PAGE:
The passenger alleges that United crew members opened and drank some of his scotch.
United Airlines passenger, Christopher Ambler, alleges that a bottle of scotch that he had in his checked luggage was broken into and consumed. Ambler packed his bottle of Glenmorangie A Tale of Cake Single Malt Whiskey, which is valued at around $100, into his checked bag during a flight with United Airlines. The passenger alleges that it was sipped on by baggage handlers from United Airlines.
The passenger claims that the bottle’s seal was broken into and that about one-third of the bottle’s liquid was missing. Ambler also alleges that there was no sign of possible leaking and that the rest of his luggage was dry and had no Scotch scent. Because of this, Ambler believes that the baggage handlers moving his luggage broke open the seal of his expensive bottle of scotch and consumed some of the whiskey.
An airline’s responsibility for luggage
According to the United States Department of Transportation, airlines are responsible for repairing or reimbursing a passenger for damaged baggage and its contents when the damage occurs while the bag is under the control of the airline during its transportation. This is subject to maximum limits on liabilities. The airline is not responsible for any pre-existing damage to the luggage or if the baggage was improperly packaged. If the damage to the bag or luggage cannot be repaired, compensation is typically given to the affected passenger.
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However, according to the US Department of Transportation, airlines are allowed to and often do exclude liability for certain types of items. Some of these types of items can include fragile items, electronics, perishable items, or other valuables. The categories of excluded items are typically listed in the airlines’ contracts of luggage carriage.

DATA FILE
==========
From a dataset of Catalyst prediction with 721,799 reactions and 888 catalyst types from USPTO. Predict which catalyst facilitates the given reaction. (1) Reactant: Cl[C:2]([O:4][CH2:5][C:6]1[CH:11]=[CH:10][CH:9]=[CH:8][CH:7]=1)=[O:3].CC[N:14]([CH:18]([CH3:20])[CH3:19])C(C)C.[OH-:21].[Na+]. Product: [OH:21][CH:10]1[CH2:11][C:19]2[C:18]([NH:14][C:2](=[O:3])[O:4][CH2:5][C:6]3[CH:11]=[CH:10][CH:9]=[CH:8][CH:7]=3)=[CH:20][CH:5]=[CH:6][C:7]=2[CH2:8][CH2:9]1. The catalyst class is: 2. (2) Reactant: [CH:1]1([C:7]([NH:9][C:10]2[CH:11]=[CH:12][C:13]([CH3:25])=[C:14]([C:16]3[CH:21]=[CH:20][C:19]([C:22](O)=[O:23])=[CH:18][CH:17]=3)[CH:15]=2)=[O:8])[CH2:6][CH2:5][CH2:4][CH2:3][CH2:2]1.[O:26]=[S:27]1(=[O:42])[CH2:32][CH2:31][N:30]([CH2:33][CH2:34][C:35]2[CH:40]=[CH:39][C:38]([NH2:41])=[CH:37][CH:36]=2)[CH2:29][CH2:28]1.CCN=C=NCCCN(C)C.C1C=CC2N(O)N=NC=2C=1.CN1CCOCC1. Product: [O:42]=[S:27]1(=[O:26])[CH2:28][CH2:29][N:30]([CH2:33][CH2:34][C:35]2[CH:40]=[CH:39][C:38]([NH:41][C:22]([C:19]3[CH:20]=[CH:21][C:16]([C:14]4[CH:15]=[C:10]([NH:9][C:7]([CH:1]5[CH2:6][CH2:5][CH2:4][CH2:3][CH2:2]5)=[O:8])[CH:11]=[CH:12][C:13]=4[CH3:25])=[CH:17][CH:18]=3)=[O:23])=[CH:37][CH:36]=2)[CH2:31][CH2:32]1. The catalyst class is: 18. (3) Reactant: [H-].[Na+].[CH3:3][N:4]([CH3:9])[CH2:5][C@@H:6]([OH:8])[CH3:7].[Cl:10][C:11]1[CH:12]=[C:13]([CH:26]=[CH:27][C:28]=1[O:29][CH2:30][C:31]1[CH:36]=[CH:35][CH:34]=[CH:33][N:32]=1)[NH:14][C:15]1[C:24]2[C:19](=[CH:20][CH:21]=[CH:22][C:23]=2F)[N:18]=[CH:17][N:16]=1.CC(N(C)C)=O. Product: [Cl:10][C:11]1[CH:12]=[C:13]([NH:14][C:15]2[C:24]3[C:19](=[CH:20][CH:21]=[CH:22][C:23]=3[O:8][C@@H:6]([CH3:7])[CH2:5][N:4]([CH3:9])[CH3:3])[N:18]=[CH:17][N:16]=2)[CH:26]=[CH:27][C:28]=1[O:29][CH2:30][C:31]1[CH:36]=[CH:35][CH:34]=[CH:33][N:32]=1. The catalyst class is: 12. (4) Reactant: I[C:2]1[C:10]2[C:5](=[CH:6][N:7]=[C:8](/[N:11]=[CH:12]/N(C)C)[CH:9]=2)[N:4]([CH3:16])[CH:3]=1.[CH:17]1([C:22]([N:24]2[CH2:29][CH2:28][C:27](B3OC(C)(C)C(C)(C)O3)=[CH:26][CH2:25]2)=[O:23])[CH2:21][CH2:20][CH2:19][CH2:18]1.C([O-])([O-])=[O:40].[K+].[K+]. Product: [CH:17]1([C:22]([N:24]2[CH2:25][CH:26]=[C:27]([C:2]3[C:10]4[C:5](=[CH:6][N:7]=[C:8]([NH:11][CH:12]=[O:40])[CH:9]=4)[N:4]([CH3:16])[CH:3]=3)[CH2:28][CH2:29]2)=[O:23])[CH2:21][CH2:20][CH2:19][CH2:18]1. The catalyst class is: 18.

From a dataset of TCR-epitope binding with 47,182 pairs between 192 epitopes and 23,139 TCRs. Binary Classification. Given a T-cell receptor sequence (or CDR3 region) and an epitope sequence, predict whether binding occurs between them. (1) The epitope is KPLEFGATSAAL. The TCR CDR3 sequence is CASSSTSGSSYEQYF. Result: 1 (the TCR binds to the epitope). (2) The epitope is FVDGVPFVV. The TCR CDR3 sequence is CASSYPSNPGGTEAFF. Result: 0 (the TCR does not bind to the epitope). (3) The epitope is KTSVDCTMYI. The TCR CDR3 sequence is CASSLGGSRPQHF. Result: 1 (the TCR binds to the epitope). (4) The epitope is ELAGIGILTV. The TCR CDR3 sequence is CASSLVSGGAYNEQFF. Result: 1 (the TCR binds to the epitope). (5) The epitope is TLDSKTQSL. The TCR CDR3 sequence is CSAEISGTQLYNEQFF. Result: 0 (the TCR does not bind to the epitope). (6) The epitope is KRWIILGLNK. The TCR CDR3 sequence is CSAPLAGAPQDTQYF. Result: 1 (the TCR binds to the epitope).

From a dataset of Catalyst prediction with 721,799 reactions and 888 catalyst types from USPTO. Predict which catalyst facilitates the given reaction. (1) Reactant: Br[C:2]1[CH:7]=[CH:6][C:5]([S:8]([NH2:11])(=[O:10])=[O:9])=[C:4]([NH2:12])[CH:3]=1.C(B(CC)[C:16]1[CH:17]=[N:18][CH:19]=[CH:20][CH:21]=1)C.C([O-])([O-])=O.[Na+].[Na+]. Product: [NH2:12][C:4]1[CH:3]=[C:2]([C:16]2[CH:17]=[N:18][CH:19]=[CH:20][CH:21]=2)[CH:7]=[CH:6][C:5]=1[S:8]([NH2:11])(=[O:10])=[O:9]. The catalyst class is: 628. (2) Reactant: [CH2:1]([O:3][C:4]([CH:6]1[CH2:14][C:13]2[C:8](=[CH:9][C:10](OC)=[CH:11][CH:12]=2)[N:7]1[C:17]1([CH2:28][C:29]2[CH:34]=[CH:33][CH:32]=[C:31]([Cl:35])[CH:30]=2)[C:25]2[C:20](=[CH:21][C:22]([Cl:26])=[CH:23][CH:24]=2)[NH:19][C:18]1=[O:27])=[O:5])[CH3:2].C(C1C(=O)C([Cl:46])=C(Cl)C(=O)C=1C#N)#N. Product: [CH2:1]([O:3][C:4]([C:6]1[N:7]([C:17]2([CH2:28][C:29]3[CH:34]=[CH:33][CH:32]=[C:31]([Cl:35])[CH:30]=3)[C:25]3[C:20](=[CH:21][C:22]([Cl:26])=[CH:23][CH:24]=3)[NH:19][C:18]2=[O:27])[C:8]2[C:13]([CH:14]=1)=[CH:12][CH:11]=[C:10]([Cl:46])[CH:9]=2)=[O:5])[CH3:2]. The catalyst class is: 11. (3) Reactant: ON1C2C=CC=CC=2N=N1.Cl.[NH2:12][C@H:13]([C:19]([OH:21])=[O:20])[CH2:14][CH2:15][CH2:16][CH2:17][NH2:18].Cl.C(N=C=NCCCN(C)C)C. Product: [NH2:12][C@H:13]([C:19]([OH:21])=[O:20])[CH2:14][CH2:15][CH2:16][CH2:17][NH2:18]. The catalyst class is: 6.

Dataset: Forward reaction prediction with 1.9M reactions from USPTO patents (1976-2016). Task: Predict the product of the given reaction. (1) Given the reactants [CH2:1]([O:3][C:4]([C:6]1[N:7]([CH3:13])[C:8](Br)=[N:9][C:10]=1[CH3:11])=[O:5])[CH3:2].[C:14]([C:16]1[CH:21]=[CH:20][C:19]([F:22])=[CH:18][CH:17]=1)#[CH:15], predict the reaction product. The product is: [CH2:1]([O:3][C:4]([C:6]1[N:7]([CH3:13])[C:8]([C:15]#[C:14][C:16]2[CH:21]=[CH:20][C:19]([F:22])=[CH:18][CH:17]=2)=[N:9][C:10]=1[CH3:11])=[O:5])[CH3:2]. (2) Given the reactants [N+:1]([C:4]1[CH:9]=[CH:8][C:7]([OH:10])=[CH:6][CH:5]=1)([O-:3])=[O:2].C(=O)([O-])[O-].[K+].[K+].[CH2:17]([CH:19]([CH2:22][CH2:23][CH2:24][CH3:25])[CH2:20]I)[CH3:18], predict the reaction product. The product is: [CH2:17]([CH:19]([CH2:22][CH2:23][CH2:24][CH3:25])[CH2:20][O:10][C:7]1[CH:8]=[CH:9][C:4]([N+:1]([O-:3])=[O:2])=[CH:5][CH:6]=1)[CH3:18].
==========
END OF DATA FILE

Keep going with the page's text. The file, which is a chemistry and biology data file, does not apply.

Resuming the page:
If the travel is domestic, then the airlines are not required to compensate passengers for items that were excluded in the airlines’ contracts of luggage carriage. However, if the travel is international, then airlines are required to compensate passengers for items that were transported. This even includes items that the passengers have not disclosed that may be listed on the airlines’ contracts of carriage.
A slight misstep for United Airlines
This slight blunder and bad press comes just days after United Airlines announced the first air taxi route being offered in Chicago. The airline announced the city’s first commercial air taxi route with Archer Aviation. This route will look significantly reduce the commute to O’Hare International Airport (ORD) from various places around the city.
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Currently, the route being offered would take over an hour in peak-traffic time. However, with the air taxi being an option, the commute would take only ten minutes. The route, which will begin service in 2025, is looking to fly from O’Hare International Airport to Vertiport Chicago. Archer will utilize its electric vertical takeoff and landing aircraft, which is part of its Urban Air Mobility network plan.